Safety, feasibility and cost of outpatient radiofrequency catheter ablation of accessory atrioventricular connections

Steven J. Kalbfleisch, Rafel El-Atassi, Hugh Calkins, Jonathan J. Langberg, Fred Morady

Research output: Contribution to journalArticlepeer-review


Objectives. The purpose of this study was to evaluate prospectively the safety, feasibility and cost of performing radiofrequency catheter ablation of accessory atrioventricular (AV) connections on an outpatient basis in 137 cases. Background. The efficacy and low complication rate of radiofrequency ablation as performed in the hospital suggested that it might be feasible to perform it on an outpatient basis. Methods. In 100 cases (73%) performed between September 1, 1991 and April 20, 1992, patients met criteria for treatment as outpatients. Reasons for exclusion were age <13 or >70 years (4), anteroseptal location of the accessory AV connection (5 patients), obesity (>30% of ideal body weight) (4 patients) or clinical indication for hospitalization (24 patients). Patients with only venous punctures had a recovery period of 3 h and those with arterial punctures had a recovery period of 6 h. There were 63 men and 32 women (5 patients underwent two ablation procedures >1 month apart), with a mean age ± SD of 36 ± 13 years. The pathway was left-sided in 67 cases and right-sided or posteroseptal in 33. Results. The procedure was successful in 97 of 100 cases, with a mean procedure duration of 99 ± 42 min. In 70 cases the patient was discharged the day of ablation, and in 30 cases the patient required a short (≤18-h) overnight stay because the procedure was completed too late in the day for recovery in the outpatient facility. The mean duration of observation was 4.8 ± 1.5 h for outpatients and 15 ± 1.4 h for patients who underwent overnight hospitalization. At follow-up study, two patients had a clinically significant complication; both had a femoral artery pseudoaneurysm detected ≥1 week after the procedure and both required surgical repair. Thirty consecutive patients (22 outpatients and 8 hospitalized overnight) undergoing catheter ablation after January 1, 1992 were chosen for a cost analysis. The mean cost of the procedure was $10,183 ± $1,082. Conclusions. The majority of patients undergoing radiofrequency catheter ablation of an accessory AV connection can be treated safely on an outpatient basis.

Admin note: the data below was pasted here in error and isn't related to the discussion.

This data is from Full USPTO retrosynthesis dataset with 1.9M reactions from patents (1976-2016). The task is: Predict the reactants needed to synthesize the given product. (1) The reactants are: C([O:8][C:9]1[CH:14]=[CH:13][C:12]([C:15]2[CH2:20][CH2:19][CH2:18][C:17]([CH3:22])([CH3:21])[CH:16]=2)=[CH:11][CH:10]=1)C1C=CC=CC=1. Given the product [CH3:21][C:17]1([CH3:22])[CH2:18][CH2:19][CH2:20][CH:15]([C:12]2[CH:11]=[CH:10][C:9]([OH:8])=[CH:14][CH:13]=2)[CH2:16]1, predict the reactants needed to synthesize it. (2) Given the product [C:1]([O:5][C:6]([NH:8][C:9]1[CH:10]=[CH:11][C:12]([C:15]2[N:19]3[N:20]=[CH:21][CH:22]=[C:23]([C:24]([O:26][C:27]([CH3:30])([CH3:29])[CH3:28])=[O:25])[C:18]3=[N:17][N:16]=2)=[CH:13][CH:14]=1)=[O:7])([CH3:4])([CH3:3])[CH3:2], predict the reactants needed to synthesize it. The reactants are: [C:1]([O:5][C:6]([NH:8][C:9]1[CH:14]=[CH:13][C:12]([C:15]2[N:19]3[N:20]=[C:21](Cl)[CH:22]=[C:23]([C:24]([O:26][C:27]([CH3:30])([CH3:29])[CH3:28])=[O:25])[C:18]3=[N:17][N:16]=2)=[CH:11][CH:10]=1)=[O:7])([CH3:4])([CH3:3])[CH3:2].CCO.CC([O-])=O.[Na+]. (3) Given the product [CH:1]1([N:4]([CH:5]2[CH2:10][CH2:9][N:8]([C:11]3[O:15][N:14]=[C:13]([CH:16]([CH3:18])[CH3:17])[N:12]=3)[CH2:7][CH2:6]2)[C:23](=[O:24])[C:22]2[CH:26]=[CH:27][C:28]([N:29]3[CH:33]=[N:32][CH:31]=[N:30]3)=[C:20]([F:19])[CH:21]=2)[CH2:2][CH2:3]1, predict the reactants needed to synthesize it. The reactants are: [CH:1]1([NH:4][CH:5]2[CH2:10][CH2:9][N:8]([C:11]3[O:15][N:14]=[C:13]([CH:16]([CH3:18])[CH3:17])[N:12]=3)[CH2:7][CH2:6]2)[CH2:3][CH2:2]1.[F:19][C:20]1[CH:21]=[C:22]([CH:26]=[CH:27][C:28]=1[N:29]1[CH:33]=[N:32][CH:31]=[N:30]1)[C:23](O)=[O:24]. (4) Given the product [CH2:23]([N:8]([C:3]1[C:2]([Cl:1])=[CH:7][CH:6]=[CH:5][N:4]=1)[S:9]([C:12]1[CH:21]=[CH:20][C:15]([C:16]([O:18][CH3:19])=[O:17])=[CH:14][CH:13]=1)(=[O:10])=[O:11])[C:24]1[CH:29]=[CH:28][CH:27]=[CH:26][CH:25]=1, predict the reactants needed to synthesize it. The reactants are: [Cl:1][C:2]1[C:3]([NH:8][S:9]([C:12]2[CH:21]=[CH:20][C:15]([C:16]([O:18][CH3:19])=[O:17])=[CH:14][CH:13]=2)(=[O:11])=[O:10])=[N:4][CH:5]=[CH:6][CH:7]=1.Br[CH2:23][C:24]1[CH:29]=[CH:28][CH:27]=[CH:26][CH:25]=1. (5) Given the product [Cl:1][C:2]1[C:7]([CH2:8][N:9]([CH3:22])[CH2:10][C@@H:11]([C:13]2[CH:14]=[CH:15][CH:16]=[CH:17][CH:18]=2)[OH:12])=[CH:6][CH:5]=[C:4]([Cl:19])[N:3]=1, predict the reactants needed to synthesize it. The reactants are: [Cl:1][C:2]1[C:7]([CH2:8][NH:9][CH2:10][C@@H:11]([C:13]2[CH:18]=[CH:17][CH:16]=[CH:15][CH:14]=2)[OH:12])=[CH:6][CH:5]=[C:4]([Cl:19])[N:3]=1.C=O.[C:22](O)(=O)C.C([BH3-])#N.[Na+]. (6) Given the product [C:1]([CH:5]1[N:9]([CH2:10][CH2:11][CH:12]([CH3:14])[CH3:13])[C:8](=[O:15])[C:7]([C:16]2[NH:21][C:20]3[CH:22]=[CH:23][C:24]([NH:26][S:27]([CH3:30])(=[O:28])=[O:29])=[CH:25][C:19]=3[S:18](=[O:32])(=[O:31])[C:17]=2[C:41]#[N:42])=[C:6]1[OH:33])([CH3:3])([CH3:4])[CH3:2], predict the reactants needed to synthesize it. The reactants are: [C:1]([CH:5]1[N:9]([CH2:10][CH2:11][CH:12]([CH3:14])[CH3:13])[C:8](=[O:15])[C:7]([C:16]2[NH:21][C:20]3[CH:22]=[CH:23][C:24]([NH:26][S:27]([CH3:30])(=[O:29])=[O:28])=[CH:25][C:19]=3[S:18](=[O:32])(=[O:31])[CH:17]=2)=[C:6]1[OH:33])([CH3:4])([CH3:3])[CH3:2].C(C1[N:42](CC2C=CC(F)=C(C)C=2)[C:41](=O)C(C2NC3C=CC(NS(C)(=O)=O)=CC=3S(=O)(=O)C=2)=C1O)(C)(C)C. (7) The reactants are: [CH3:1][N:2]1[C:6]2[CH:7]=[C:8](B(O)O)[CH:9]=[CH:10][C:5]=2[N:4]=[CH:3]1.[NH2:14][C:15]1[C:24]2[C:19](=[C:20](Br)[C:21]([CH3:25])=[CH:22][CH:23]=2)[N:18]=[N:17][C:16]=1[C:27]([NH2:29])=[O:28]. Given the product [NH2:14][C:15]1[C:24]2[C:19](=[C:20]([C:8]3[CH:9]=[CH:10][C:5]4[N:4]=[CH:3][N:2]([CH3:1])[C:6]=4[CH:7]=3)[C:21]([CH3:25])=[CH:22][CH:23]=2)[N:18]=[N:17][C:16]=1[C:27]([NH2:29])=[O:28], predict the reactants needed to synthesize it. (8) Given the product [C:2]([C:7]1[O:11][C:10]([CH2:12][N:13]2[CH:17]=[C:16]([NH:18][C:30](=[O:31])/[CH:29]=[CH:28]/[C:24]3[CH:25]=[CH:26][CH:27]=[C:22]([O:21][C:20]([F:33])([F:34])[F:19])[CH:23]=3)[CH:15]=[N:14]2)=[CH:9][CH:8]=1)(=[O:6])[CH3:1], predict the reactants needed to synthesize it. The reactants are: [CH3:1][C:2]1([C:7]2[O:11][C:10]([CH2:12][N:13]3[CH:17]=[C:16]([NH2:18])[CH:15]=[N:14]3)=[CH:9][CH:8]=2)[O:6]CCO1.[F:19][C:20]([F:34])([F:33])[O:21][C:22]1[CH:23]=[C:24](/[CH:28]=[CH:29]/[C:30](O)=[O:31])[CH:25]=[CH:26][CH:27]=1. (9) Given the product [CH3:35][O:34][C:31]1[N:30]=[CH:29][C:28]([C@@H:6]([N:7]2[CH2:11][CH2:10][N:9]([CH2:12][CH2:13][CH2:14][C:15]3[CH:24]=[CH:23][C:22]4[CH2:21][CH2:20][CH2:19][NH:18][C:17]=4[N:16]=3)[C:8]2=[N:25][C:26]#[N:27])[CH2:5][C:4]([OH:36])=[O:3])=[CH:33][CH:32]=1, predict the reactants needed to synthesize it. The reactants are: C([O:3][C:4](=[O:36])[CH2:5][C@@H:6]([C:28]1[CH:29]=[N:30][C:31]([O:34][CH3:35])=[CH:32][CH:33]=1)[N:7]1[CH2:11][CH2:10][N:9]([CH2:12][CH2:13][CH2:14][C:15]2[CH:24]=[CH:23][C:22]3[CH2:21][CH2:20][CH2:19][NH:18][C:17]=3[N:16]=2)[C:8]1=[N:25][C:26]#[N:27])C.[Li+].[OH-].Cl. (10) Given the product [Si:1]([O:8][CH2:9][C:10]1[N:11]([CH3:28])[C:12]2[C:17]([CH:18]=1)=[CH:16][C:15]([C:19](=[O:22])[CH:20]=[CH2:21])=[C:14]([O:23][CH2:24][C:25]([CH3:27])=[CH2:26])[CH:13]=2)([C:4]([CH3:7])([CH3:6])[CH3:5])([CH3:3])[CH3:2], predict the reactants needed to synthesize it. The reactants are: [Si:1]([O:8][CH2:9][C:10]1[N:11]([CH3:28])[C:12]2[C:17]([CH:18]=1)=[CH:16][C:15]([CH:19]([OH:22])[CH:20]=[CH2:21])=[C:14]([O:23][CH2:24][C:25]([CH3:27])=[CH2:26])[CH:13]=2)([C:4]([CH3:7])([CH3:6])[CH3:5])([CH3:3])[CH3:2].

Original languageEnglish (US)
Pages (from-to)567-570
Number of pages4
JournalJournal of the American College of Cardiology
Issue number3
StatePublished - Mar 1 1993
Externally publishedYes

ASJC Scopus subject areas

  • Cardiology and Cardiovascular Medicine

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